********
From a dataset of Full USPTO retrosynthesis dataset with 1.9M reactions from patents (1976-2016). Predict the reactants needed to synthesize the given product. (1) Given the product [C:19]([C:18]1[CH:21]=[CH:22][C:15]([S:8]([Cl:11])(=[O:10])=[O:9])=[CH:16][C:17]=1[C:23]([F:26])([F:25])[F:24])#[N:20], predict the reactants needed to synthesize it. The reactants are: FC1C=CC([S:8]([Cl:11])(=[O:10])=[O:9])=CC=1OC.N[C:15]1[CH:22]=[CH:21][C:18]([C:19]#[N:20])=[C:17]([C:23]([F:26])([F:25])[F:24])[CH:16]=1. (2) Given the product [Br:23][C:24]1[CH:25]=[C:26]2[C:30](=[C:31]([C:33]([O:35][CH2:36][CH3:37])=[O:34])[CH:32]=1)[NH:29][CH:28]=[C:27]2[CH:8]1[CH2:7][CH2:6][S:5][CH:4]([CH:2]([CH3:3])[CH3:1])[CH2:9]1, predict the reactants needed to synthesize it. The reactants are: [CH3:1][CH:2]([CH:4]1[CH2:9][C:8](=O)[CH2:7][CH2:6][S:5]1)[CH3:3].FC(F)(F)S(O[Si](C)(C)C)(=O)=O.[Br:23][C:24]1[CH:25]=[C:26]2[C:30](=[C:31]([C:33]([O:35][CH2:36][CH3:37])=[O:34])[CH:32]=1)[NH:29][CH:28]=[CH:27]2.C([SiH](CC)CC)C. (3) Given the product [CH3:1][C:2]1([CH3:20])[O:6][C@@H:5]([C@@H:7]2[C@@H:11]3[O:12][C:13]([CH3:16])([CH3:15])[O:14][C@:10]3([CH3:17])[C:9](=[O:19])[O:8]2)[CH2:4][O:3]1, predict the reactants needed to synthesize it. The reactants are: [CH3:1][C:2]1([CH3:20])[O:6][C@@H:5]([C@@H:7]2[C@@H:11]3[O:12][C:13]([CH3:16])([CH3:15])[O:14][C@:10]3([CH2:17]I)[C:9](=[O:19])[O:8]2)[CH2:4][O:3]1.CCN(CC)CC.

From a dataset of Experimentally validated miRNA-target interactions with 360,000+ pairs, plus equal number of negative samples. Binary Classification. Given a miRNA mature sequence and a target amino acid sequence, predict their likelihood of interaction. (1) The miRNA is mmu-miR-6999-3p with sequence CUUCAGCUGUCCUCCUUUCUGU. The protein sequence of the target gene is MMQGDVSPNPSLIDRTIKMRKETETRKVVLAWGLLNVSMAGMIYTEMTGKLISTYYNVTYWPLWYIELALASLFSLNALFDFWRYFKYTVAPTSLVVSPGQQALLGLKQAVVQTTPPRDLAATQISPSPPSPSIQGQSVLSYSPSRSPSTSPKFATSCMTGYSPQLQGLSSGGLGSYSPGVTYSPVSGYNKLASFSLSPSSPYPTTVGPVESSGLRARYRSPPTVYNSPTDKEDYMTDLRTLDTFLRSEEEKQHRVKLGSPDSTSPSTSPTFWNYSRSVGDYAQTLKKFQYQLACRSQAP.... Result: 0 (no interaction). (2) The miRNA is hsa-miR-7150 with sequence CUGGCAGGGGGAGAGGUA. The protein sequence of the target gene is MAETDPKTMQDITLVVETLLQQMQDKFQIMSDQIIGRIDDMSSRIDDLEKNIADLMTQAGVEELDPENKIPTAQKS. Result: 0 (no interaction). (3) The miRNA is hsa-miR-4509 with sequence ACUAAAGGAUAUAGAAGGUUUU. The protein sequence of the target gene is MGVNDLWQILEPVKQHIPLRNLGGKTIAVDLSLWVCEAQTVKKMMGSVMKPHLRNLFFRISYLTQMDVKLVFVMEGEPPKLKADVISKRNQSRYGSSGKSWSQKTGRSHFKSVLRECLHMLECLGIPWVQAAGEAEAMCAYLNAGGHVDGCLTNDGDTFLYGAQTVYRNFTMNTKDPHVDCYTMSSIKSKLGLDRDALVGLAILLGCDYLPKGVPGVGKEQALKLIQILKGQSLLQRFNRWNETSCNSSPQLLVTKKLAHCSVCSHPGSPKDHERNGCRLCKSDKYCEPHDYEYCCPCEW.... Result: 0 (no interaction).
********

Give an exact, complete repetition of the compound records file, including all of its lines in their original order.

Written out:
From a dataset of Full USPTO retrosynthesis dataset with 1.9M reactions from patents (1976-2016). Predict the reactants needed to synthesize the given product. (1) Given the product [C:19]([C:18]1[CH:21]=[CH:22][C:15]([S:8]([Cl:11])(=[O:10])=[O:9])=[CH:16][C:17]=1[C:23]([F:26])([F:25])[F:24])#[N:20], predict the reactants needed to synthesize it. The reactants are: FC1C=CC([S:8]([Cl:11])(=[O:10])=[O:9])=CC=1OC.N[C:15]1[CH:22]=[CH:21][C:18]([C:19]#[N:20])=[C:17]([C:23]([F:26])([F:25])[F:24])[CH:16]=1. (2) Given the product [Br:23][C:24]1[CH:25]=[C:26]2[C:30](=[C:31]([C:33]([O:35][CH2:36][CH3:37])=[O:34])[CH:32]=1)[NH:29][CH:28]=[C:27]2[CH:8]1[CH2:7][CH2:6][S:5][CH:4]([CH:2]([CH3:3])[CH3:1])[CH2:9]1, predict the reactants needed to synthesize it. The reactants are: [CH3:1][CH:2]([CH:4]1[CH2:9][C:8](=O)[CH2:7][CH2:6][S:5]1)[CH3:3].FC(F)(F)S(O[Si](C)(C)C)(=O)=O.[Br:23][C:24]1[CH:25]=[C:26]2[C:30](=[C:31]([C:33]([O:35][CH2:36][CH3:37])=[O:34])[CH:32]=1)[NH:29][CH:28]=[CH:27]2.C([SiH](CC)CC)C. (3) Given the product [CH3:1][C:2]1([CH3:20])[O:6][C@@H:5]([C@@H:7]2[C@@H:11]3[O:12][C:13]([CH3:16])([CH3:15])[O:14][C@:10]3([CH3:17])[C:9](=[O:19])[O:8]2)[CH2:4][O:3]1, predict the reactants needed to synthesize it. The reactants are: [CH3:1][C:2]1([CH3:20])[O:6][C@@H:5]([C@@H:7]2[C@@H:11]3[O:12][C:13]([CH3:16])([CH3:15])[O:14][C@:10]3([CH2:17]I)[C:9](=[O:19])[O:8]2)[CH2:4][O:3]1.CCN(CC)CC.

From a dataset of Experimentally validated miRNA-target interactions with 360,000+ pairs, plus equal number of negative samples. Binary Classification. Given a miRNA mature sequence and a target amino acid sequence, predict their likelihood of interaction. (1) The miRNA is mmu-miR-6999-3p with sequence CUUCAGCUGUCCUCCUUUCUGU. The protein sequence of the target gene is MMQGDVSPNPSLIDRTIKMRKETETRKVVLAWGLLNVSMAGMIYTEMTGKLISTYYNVTYWPLWYIELALASLFSLNALFDFWRYFKYTVAPTSLVVSPGQQALLGLKQAVVQTTPPRDLAATQISPSPPSPSIQGQSVLSYSPSRSPSTSPKFATSCMTGYSPQLQGLSSGGLGSYSPGVTYSPVSGYNKLASFSLSPSSPYPTTVGPVESSGLRARYRSPPTVYNSPTDKEDYMTDLRTLDTFLRSEEEKQHRVKLGSPDSTSPSTSPTFWNYSRSVGDYAQTLKKFQYQLACRSQAP.... Result: 0 (no interaction). (2) The miRNA is hsa-miR-7150 with sequence CUGGCAGGGGGAGAGGUA. The protein sequence of the target gene is MAETDPKTMQDITLVVETLLQQMQDKFQIMSDQIIGRIDDMSSRIDDLEKNIADLMTQAGVEELDPENKIPTAQKS. Result: 0 (no interaction). (3) The miRNA is hsa-miR-4509 with sequence ACUAAAGGAUAUAGAAGGUUUU. The protein sequence of the target gene is MGVNDLWQILEPVKQHIPLRNLGGKTIAVDLSLWVCEAQTVKKMMGSVMKPHLRNLFFRISYLTQMDVKLVFVMEGEPPKLKADVISKRNQSRYGSSGKSWSQKTGRSHFKSVLRECLHMLECLGIPWVQAAGEAEAMCAYLNAGGHVDGCLTNDGDTFLYGAQTVYRNFTMNTKDPHVDCYTMSSIKSKLGLDRDALVGLAILLGCDYLPKGVPGVGKEQALKLIQILKGQSLLQRFNRWNETSCNSSPQLLVTKKLAHCSVCSHPGSPKDHERNGCRLCKSDKYCEPHDYEYCCPCEW.... Result: 0 (no interaction).